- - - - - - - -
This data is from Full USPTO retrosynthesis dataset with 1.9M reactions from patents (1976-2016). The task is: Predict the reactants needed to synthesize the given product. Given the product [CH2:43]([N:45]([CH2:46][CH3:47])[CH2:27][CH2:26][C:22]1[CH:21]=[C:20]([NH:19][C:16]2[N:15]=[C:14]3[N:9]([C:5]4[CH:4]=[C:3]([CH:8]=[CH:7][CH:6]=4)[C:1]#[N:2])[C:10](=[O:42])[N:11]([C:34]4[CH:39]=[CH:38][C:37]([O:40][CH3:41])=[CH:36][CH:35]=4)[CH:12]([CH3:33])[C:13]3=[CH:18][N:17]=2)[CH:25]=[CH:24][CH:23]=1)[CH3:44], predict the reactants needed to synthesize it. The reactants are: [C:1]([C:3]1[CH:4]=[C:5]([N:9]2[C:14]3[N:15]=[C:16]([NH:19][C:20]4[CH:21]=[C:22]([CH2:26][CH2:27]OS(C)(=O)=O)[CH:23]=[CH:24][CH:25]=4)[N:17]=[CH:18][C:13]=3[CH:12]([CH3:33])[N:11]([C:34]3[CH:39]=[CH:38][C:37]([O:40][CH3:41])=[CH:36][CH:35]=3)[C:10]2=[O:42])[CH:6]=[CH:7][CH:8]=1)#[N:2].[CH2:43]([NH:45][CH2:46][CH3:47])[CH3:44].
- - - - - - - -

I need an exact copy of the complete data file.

This data is from Full USPTO retrosynthesis dataset with 1.9M reactions from patents (1976-2016). The task is: Predict the reactants needed to synthesize the given product. Given the product [CH2:43]([N:45]([CH2:46][CH3:47])[CH2:27][CH2:26][C:22]1[CH:21]=[C:20]([NH:19][C:16]2[N:15]=[C:14]3[N:9]([C:5]4[CH:4]=[C:3]([CH:8]=[CH:7][CH:6]=4)[C:1]#[N:2])[C:10](=[O:42])[N:11]([C:34]4[CH:39]=[CH:38][C:37]([O:40][CH3:41])=[CH:36][CH:35]=4)[CH:12]([CH3:33])[C:13]3=[CH:18][N:17]=2)[CH:25]=[CH:24][CH:23]=1)[CH3:44], predict the reactants needed to synthesize it. The reactants are: [C:1]([C:3]1[CH:4]=[C:5]([N:9]2[C:14]3[N:15]=[C:16]([NH:19][C:20]4[CH:21]=[C:22]([CH2:26][CH2:27]OS(C)(=O)=O)[CH:23]=[CH:24][CH:25]=4)[N:17]=[CH:18][C:13]=3[CH:12]([CH3:33])[N:11]([C:34]3[CH:39]=[CH:38][C:37]([O:40][CH3:41])=[CH:36][CH:35]=3)[C:10]2=[O:42])[CH:6]=[CH:7][CH:8]=1)#[N:2].[CH2:43]([NH:45][CH2:46][CH3:47])[CH3:44].